$1 million gift gives theater firm footing

Donors' generosity surprises Shakespeare Festival officials

January 09, 2007|By J. Wynn Rousuck | J. Wynn Rousuck,sun theater critic

At a time when the Baltimore Shakespeare Festival was feeling the pinch of rising costs, the small, 13-year-old professional theater received a surprise, anonymous $1 million gift to create an endowment fund.

"It gives us a kind of stability that we never would have had," said Marilyn Powel, president of the board of the nonprofit theater. The company currently produces four plays a year - three at its home at St. Mary's Outreach Center in Hampden and one in the Evergreen House meadow on North Charles Street.

Although the festival has balanced its budget for the past five years, "It's a constant back and forth because theater is expensive and Shakespeare is the most expensive," said Powel, director of the capital campaign at Jemicy School and former development director at Center Stage. "The wolf was not at the door, [but] we could probably see him from the door. ... We were able to pay our finances through the end of the year, but in the coming year it appeared we would have to cut back on productions pretty drastically."

The festival was considering producing only two shows - one at St. Mary's and one at Evergreen - when the $1 million gift came in. Instead, the theater, which has a $600,000 budget, now has a firm financial base. And, Powel said, "We're going to try to use this gift as leverage to increase our endowment."

James Kinstle, the festival's producing artistic director, also hopes the donation will serve as a fundraising tool, especially with foundations and corporations. "Money attracts money," he explained. "It will also help to raise our visibility in the community."

The grant could even benefit local theater artists beyond the festival, Kinstle believes. "We hire over 100 artists from the community every year, and I think this will give them a sense of security as well. ... It's really a chance for us to help grow the Actors' Equity community here and give artists a home."

Kinstle and Powel learned of the gift early last month when the donors, a husband and wife whom Kinstle describes as "longtime patrons and big fans of the festival," invited them to lunch. The meeting came during the festival's annual fund campaign, which had a goal of $10,000, but neither the artistic director nor the board president had any idea what was coming.

"I had to hold onto the table. I shook for a few minutes. I was completely dumbfounded. Marilyn began to weep," Kinstle said.

Leaders of Baltimore's two other Equity theaters were pleasantly surprised by the Shakespeare Festival's good fortune. "It certainly strengthens the whole theater community and makes more opportunities for more artists here in Baltimore, which is obviously a good thing," said Michael Ross, managing director of Center Stage, which has an $18 million endowment, the largest in the country for a theater its size.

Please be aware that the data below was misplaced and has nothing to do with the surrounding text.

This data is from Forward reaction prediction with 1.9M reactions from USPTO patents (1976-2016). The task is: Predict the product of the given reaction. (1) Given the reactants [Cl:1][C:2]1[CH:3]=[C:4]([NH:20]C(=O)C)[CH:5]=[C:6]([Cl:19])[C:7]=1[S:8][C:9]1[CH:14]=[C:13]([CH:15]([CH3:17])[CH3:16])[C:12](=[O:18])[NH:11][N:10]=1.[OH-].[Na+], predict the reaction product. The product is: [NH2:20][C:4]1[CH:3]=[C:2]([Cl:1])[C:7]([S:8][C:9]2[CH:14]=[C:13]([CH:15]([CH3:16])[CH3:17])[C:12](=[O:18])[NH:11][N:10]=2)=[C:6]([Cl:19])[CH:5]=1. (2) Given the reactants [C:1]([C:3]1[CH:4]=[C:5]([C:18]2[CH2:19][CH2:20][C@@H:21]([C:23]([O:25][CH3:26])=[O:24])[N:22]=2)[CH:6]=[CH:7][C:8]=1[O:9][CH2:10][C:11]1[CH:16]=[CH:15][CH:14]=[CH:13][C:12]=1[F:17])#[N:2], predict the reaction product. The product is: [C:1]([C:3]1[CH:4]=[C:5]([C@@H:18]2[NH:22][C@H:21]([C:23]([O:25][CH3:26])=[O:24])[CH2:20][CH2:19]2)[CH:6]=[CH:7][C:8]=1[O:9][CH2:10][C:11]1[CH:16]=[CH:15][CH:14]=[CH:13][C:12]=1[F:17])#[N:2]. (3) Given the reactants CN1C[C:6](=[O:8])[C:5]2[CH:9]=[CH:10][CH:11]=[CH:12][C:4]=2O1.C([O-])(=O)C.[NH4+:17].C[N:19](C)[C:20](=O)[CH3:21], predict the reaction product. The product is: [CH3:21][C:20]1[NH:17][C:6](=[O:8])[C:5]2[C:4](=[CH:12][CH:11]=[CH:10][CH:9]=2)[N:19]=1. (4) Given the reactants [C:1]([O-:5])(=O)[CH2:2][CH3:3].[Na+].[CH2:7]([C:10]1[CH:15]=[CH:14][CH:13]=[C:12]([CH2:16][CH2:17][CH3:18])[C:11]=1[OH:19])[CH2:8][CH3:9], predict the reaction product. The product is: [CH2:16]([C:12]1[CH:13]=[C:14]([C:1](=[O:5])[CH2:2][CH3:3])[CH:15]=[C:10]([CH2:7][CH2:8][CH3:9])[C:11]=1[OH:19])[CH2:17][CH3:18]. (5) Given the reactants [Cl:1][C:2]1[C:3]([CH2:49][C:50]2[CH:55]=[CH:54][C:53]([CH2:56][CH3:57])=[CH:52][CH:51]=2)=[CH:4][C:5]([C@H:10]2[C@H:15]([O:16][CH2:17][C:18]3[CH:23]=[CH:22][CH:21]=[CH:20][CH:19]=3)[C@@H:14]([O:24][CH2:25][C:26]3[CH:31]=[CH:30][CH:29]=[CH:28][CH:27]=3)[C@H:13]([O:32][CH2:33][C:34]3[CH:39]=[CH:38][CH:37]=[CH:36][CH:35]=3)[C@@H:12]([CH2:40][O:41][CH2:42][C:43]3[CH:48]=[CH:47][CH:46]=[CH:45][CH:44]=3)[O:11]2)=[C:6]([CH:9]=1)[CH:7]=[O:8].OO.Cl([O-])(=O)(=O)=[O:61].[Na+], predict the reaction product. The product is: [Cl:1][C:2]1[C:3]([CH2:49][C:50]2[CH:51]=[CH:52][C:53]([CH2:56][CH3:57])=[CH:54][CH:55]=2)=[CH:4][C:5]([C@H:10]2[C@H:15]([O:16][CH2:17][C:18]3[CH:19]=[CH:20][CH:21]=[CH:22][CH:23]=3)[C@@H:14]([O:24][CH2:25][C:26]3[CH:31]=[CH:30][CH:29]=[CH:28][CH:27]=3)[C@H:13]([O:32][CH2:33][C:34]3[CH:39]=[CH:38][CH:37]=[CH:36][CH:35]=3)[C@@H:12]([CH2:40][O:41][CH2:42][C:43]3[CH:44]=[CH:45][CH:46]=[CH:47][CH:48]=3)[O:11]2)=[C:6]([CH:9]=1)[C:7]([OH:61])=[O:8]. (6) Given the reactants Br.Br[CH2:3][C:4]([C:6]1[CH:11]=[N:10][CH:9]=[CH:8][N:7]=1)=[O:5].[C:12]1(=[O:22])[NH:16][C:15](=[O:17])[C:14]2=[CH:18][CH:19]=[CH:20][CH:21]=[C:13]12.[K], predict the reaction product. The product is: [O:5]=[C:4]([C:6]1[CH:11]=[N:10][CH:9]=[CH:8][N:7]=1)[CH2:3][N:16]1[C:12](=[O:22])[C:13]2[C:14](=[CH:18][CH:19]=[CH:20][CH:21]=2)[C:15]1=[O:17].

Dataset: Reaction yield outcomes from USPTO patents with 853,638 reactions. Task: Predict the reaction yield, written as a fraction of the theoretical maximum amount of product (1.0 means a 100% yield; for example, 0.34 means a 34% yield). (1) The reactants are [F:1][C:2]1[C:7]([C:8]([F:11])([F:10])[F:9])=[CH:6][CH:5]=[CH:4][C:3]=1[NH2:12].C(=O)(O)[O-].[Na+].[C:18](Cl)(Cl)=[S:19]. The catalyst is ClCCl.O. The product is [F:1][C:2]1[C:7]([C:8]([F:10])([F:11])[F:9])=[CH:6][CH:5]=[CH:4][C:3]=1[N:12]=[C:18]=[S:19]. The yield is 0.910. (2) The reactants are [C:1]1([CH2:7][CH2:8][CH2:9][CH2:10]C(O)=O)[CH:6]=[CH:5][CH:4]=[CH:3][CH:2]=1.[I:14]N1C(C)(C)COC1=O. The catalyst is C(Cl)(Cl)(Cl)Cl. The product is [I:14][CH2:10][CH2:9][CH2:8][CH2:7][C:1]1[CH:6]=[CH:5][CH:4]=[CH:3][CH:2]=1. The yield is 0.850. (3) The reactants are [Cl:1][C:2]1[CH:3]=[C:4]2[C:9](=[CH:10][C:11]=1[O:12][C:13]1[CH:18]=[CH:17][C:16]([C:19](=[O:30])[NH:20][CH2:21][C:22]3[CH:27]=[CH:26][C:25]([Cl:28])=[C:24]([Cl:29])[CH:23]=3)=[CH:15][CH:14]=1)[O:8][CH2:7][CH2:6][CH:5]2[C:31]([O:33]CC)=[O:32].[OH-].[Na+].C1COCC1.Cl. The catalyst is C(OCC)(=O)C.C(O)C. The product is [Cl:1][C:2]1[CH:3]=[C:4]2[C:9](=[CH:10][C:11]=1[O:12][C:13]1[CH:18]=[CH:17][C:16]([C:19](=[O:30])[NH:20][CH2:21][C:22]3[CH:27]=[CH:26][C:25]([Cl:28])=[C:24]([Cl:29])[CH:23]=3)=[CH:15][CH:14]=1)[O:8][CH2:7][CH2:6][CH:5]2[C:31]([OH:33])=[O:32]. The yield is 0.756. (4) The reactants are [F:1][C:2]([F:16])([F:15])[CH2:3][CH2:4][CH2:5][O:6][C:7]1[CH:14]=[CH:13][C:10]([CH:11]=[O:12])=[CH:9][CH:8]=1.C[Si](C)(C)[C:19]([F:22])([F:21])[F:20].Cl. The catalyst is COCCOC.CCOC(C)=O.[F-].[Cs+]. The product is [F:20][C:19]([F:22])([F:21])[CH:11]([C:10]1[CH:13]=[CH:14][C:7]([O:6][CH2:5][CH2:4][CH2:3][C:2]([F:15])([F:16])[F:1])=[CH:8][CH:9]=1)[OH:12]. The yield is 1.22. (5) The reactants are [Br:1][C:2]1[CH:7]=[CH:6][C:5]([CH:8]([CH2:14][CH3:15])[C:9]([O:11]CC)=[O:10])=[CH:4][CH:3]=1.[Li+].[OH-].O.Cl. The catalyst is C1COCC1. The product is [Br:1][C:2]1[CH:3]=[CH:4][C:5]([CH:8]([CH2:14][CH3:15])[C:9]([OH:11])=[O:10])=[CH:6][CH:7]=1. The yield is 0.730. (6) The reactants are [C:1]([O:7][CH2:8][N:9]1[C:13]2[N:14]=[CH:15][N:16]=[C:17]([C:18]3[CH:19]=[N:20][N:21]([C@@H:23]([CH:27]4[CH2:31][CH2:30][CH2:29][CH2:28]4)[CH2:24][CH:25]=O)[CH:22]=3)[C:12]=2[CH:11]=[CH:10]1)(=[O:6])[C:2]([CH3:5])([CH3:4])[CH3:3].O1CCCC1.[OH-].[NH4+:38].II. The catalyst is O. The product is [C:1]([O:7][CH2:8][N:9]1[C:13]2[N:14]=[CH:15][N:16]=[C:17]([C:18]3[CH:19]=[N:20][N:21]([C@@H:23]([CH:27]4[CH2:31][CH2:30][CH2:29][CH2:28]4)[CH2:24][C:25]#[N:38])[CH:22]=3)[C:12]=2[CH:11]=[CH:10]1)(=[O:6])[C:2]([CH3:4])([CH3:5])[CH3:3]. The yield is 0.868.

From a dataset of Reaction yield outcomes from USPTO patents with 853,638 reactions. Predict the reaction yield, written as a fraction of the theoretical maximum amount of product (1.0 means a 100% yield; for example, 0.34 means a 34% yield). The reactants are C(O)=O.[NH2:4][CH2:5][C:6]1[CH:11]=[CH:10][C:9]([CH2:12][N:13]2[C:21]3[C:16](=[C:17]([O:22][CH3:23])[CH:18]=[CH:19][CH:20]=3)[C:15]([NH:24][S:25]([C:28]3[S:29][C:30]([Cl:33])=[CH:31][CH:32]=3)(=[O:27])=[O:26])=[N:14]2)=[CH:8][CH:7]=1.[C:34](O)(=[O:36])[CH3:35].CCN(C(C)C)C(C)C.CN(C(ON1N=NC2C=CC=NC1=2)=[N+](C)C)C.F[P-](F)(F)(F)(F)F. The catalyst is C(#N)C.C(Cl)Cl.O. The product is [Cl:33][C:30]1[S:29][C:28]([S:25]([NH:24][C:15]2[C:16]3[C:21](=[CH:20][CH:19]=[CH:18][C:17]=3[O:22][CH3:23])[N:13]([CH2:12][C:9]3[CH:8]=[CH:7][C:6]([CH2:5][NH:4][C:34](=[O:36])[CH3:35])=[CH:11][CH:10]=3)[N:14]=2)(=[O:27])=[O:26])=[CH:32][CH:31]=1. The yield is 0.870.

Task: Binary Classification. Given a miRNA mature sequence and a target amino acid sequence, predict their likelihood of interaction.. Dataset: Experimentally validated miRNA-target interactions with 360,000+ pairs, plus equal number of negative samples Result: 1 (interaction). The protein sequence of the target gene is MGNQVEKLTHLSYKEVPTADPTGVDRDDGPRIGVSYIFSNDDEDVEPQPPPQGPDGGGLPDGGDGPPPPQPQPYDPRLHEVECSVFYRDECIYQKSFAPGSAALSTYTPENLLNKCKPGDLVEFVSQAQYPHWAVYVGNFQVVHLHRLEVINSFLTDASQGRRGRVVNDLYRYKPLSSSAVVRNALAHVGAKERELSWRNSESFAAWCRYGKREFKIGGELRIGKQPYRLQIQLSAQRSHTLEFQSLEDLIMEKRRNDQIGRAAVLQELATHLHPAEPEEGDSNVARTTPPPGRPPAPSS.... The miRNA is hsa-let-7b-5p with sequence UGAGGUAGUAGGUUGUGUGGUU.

"We have certainly benefited from having a great endowment, and it's wonderful that theirs has started with this incredible gift," he added.

At Everyman Theatre, which doesn't have an endowment fund, artistic director Vincent M. Lancisi said, "For a small theater to receive an endowment of this kind takes a giant step forward in ensuring their longevity."

Lancisi agrees that the gift could help other Baltimore theaters. "We all will benefit from it because the more opportunities the Baltimore Shakespeare Festival has to thrive, the healthier the theater community is in general," he said, adding, "There's been a lot going on in D.C. for years. It's definitely Baltimore's turn."

Although insisting on anonymity, the donors said in a statement: "We support the [Baltimore Shakespeare Festival's] mission and know that to produce affordable classic theater, to support and develop local talent and to take Shakespeare into the classroom, cannot be accomplished without money, money, money. BSF has reached a professional level that deserves to be sustained.

"We have watched BSF develop and mature artistically and administratively and know BSF has a small staff and board committed to its mission. We wanted to give BSF a cushion, a breathing space in their continuing pursuit of financial stability so that their growth may continue."

The Baltimore Shakespeare Festival was founded in 1993 by a husband and wife, Rick Feliz and Kelley Dunn-Feliz, who came here from Delaware. Its debut production was a strong, promising staging of A Midsummer Night's Dream, outdoors at the Cloisters in Brooklandville in 1994. Financial problems led to the cancellation of the 1996 season. A new artistic director came a year later and produced plays at the Baltimore Museum of Art and Emmanuel Episcopal Church. But by 1999, the theater was without an artistic director again and was producing only educational programs.

Kinstle was hired in 2000 and during his tenure, the production schedule has grown from one show a season to the current roster of four Shakespeare or Shakespeare-related plays. The latest, Paula Vogel's Desdemona, A Play About a Handkerchief, opens Friday.

The festival, whose annual audience numbers 4,000, moved to its home at St. Mary's in 2003. Last season it built a permanent Elizabethan-style stage at St. Mary's and inaugurated it with a production of Romeo and Juliet. Along with its public productions, the company places equal emphasis on its educational outreach programs, which bring touring productions and artists-in-residence into area schools. Over the past three years, these programs have reached an average of 15,000 Maryland youngsters annually.

Before this, the largest gifts the festival had received were $300,000 from the estate of another anonymous donor and $250,000, spread over five years beginning in 2001, from the Baltimore Community Foundation.


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